At the beginning of 2018, Eric was sleeping on his mother’s living room floor; his infant son was sleeping beside him in a portable crib. After living nearly 10 years in American Samoa, where he had worked primarily as a network engineer, Eric had just moved back to New York.
For 30 years, he had held a variety of tech-related jobs, including during his three years in the U.S. Army, which he joined days after graduating from Lehman High School in the Bronx. Despite looking diligently, Eric was having a hard time finding a job back home, and he was getting the impression that local employers in his field were “looking for a younger crowd.”
Eric turned to Westchester County DSS for assistance, and they offered him the opportunity to participate in the Community Work Experience Program (CWEP) that places clients receiving public assistance in nonpaying internships with nonprofits. He eagerly accepted the offer and was placed in an administrative job in the facilities department at Westhab.
“If you are willing to learn, I will teach you.” -Vlad
Vlad Nesterchuck, Westhab’s facilities manager, first met Eric when he was diligently attending to his CWEP duties—answering phones, doing data entry, and creating work orders—at Westhab’s Yonkers headquarters. Noticing that Eric was smart, motivated, and eager to learn, Vlad and Alex Berisha, Westhab’s director of facilities, decided to give Eric a chance and offered him a superintendent job in charge of two Westhab properties in Yonkers. Vlad and Alex also knew that Eric needed a place to live, and the job came with an apartment. Eric “ jumped at the opportunity.”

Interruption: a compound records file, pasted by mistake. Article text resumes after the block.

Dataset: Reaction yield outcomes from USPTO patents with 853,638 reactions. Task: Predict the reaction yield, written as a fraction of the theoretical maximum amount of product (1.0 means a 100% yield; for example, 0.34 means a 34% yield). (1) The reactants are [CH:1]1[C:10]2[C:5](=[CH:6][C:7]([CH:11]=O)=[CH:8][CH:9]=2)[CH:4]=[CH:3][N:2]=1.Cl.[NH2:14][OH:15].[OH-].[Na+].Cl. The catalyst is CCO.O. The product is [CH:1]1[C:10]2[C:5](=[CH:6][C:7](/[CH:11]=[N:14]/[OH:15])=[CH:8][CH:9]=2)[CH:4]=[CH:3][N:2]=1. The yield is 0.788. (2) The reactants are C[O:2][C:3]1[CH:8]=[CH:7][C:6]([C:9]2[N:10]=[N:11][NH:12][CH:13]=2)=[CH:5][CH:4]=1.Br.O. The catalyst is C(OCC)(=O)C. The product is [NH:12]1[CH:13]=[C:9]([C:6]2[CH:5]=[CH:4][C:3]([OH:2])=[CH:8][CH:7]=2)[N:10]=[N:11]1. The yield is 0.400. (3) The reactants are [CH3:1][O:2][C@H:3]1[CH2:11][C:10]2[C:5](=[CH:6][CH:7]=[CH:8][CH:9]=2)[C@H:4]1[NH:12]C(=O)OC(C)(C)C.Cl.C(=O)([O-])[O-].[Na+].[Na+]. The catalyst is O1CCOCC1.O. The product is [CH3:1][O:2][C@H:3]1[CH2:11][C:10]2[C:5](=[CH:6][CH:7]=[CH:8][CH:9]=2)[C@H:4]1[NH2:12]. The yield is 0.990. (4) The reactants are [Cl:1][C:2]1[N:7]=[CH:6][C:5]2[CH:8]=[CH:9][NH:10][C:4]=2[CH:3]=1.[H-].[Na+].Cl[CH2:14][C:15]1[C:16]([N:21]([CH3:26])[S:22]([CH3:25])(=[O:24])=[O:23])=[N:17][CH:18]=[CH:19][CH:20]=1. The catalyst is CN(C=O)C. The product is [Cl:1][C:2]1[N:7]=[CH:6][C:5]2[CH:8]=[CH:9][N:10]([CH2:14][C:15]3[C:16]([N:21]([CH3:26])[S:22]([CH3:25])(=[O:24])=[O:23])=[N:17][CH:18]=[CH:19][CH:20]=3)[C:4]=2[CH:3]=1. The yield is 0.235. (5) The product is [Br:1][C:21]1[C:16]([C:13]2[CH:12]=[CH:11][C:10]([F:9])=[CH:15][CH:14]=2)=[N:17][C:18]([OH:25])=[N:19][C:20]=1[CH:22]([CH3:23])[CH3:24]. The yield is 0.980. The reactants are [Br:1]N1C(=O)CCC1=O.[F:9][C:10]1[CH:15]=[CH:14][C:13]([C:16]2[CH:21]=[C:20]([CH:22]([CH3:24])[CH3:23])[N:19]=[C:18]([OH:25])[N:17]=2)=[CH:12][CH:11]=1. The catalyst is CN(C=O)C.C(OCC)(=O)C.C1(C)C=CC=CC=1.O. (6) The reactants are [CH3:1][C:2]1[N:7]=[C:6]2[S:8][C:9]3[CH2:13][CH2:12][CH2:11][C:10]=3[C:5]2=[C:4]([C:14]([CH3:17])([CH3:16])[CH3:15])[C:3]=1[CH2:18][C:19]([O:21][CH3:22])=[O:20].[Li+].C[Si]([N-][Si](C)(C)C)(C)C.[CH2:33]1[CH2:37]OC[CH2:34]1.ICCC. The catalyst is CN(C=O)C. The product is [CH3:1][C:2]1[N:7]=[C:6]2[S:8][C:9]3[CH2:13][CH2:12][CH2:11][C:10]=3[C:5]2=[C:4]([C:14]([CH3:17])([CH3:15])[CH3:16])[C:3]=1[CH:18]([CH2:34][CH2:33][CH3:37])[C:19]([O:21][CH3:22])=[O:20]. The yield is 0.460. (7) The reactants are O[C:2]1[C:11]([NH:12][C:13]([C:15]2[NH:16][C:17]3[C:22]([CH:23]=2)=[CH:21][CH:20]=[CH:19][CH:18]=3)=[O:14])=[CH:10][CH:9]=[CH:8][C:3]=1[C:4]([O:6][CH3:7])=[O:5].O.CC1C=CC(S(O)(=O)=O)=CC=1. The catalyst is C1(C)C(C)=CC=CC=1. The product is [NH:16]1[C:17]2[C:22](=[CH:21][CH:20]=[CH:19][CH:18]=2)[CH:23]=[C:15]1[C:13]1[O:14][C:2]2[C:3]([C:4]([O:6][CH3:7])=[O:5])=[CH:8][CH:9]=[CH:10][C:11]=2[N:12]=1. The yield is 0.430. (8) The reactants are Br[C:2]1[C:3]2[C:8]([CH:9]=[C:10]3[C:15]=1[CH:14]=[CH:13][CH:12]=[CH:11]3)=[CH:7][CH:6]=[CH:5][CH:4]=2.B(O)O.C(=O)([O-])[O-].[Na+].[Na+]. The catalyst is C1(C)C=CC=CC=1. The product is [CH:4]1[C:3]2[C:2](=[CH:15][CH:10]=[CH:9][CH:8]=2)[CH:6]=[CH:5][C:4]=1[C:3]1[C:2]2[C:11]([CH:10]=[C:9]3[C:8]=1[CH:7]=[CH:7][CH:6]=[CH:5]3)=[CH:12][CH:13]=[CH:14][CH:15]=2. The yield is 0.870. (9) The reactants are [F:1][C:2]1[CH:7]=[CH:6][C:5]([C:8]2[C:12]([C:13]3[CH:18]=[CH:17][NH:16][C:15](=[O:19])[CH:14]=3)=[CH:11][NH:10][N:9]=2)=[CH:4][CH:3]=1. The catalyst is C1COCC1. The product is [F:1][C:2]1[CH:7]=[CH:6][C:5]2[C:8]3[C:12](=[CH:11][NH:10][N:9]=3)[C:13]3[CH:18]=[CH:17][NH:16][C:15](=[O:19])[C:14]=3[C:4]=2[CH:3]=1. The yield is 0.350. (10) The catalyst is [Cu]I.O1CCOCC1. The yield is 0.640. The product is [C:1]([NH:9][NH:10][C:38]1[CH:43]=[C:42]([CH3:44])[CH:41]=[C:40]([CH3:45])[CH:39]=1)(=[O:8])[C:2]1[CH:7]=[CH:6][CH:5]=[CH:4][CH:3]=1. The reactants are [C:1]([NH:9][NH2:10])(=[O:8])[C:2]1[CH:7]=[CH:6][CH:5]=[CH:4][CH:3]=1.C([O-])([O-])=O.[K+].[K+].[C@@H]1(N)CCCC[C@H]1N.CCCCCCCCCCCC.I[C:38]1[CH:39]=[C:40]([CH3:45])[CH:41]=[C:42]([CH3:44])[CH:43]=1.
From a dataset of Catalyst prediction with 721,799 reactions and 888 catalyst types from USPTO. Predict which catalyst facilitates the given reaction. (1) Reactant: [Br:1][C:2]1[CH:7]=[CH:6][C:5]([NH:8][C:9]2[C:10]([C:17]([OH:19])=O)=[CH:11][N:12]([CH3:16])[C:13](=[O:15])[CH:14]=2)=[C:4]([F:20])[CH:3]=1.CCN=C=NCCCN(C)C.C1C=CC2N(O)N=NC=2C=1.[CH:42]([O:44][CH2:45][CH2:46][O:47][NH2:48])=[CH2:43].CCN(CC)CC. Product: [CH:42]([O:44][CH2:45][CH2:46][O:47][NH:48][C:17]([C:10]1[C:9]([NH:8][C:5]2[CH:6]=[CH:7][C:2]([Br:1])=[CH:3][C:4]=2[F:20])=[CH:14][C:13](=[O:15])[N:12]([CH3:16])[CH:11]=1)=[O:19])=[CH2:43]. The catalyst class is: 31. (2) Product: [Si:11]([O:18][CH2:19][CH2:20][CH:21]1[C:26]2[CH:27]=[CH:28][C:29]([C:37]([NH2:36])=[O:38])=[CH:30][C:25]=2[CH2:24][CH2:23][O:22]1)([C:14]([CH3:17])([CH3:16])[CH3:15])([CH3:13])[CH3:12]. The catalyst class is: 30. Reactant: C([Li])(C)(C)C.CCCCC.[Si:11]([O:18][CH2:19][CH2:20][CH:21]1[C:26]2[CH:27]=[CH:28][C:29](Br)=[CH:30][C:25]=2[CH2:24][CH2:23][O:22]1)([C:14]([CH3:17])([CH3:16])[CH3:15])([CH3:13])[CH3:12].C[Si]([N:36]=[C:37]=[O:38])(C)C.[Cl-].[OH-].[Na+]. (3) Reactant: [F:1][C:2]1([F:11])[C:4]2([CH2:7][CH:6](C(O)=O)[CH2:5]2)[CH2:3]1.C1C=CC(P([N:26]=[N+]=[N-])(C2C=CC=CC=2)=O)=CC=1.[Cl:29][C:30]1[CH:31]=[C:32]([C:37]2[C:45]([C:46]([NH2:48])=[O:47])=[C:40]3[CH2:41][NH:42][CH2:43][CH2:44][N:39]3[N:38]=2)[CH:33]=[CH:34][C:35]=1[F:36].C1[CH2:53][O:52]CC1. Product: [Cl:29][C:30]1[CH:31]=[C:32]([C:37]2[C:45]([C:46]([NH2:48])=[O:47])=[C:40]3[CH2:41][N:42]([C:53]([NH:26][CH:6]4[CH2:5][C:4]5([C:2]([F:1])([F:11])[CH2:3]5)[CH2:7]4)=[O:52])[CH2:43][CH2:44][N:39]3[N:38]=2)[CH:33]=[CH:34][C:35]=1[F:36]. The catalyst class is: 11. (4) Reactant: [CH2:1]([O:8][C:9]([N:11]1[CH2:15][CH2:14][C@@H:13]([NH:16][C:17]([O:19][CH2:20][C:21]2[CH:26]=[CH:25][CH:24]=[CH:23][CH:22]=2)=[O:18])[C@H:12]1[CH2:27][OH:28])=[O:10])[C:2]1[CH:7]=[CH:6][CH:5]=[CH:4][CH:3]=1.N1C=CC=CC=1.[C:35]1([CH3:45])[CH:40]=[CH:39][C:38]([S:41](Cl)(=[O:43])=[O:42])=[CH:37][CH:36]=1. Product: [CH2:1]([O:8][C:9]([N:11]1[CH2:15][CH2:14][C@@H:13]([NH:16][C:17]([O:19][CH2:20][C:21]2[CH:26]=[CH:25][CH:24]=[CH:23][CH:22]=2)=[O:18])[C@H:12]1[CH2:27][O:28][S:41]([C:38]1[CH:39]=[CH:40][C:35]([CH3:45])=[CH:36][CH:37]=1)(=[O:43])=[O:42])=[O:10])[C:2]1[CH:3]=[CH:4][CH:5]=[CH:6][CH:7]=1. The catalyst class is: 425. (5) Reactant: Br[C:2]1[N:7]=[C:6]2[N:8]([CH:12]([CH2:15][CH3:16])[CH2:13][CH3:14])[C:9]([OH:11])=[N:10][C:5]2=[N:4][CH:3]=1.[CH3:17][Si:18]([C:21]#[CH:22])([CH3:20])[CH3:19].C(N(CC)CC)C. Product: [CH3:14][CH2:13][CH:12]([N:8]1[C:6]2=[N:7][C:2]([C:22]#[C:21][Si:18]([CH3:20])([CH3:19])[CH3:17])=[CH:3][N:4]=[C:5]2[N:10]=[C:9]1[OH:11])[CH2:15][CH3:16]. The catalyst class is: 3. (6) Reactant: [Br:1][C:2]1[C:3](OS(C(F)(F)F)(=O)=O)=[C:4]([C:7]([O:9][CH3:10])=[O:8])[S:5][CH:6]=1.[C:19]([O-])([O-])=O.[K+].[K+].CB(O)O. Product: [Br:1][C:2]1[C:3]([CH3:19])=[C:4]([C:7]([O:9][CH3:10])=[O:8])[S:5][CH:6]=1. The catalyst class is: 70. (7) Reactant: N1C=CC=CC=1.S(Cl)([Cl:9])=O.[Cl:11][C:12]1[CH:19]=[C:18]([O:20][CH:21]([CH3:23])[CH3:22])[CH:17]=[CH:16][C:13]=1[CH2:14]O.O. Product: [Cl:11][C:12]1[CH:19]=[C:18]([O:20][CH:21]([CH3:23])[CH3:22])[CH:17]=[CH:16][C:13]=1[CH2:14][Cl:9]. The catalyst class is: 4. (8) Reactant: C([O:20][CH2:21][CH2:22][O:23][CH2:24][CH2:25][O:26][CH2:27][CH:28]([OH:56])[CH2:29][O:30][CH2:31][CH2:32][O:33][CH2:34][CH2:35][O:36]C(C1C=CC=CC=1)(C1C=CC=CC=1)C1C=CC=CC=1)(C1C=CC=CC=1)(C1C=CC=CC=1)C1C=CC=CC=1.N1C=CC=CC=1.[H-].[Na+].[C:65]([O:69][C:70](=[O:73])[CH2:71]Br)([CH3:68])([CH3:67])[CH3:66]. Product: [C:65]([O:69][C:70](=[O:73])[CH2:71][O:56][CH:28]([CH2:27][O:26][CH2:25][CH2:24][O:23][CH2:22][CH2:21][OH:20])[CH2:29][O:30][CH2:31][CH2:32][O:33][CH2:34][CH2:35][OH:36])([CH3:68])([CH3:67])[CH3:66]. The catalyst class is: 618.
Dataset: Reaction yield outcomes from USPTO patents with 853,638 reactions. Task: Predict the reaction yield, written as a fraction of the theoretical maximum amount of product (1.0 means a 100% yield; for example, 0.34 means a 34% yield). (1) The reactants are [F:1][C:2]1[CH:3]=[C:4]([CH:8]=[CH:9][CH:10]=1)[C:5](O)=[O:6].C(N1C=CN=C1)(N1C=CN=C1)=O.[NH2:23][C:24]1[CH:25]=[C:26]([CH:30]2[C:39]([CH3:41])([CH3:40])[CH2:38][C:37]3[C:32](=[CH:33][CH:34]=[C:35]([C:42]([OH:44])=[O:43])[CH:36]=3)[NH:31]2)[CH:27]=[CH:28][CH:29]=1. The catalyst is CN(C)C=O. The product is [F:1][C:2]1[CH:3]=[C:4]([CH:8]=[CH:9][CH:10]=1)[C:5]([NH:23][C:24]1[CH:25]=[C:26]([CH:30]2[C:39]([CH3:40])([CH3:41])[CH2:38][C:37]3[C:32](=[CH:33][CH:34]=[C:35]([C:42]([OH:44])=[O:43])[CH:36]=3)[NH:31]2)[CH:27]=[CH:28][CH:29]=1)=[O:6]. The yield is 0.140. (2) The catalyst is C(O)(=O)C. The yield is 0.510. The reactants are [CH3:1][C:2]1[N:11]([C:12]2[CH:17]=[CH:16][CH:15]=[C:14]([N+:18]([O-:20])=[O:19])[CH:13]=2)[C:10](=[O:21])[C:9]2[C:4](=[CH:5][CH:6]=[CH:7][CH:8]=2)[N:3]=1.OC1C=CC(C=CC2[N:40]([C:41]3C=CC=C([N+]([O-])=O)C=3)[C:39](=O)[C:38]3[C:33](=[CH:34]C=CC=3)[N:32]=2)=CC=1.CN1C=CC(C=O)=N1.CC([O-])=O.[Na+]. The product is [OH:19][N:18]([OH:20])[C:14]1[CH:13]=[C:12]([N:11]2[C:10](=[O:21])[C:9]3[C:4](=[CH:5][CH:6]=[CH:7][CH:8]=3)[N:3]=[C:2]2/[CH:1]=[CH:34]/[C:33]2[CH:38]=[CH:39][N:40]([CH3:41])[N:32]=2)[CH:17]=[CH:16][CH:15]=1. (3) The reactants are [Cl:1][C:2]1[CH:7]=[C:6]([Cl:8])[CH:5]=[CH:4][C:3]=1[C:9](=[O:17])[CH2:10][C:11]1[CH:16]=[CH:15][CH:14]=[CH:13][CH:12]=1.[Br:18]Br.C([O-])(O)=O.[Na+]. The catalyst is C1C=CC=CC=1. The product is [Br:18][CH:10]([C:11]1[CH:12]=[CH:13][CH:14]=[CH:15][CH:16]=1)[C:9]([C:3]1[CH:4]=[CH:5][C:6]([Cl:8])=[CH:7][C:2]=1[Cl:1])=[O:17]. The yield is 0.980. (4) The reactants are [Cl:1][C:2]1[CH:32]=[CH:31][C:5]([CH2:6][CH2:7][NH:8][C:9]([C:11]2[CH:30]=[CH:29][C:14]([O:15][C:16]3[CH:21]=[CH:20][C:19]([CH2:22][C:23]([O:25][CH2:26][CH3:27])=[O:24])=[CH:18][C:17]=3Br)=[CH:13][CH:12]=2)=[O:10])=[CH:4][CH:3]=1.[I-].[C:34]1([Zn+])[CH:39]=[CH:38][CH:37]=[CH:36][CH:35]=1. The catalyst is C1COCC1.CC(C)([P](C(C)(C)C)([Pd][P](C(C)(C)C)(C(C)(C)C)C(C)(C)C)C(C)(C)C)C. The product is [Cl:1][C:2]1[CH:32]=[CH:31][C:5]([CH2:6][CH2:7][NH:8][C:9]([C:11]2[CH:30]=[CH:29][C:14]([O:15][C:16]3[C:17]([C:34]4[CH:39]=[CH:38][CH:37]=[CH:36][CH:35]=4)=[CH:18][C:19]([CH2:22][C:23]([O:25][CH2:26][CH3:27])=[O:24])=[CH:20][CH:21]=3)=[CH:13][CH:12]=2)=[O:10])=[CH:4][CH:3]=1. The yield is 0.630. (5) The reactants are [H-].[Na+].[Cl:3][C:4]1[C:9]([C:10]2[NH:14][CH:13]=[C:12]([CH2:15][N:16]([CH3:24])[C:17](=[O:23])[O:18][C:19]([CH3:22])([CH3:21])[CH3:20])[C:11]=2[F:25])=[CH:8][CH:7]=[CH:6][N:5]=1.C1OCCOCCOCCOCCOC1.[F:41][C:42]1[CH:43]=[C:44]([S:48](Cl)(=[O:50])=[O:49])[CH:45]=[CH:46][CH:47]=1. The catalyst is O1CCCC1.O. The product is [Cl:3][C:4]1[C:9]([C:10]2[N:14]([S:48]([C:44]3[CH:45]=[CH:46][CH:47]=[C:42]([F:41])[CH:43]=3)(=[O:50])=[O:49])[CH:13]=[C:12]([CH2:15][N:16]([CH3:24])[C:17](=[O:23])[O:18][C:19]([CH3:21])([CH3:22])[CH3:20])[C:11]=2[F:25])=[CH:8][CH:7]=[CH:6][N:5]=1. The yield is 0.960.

“I love my apartment. It is much more than a place to live, it is my home.” -Eric
When Eric moved into his new apartment his son was 15 months old. According to Eric, “The first night in the apartment, my son was a little anxious about being in a new place. The second night, my son slept all night like he’s never slept before. My son is always happy now. He never wakes up at night anymore. It’s awesome.” In September 2018, Eric’s wife moved to the U.S. from Samoa, and now the whole family, including a second son, is living together.
Things are also going well at work where Eric is in charge of 49 units at two Westhab properties. The jump from network engineer to super might have been hard for some, but it was an easy transition for Eric, who describes himself as someone who is good with his hands, and who likes to read technical manuals for fun. According to Eric, “I love to figure things out—whether it is a broken Excel formula or a cranky boiler.”
While Eric loves his new job and his new life in New York, he is nevertheless nostalgic when remembering his time in the Samoan islands. The thing he misses the most is the people, whom he describes as “humble and kind.” But it helps that the people at Westhab remind him of Samoans in that way. In Eric’s words, “The people at Westhab are beautiful. They gave me a chance and have taught me so much.”
Eric considers his biggest accomplishments to be his family and the fact that the management team at Westhab is happy with the quality of his work. He is also proud of the positive impact he is having on his tenants by keeping his buildings’ systems up-to-date and running smoothly. According to Eric, Westhab is serious about changing people’s lives, and he is proud to be a part of that. After all, he adds, “Westhab certainly changed my life.”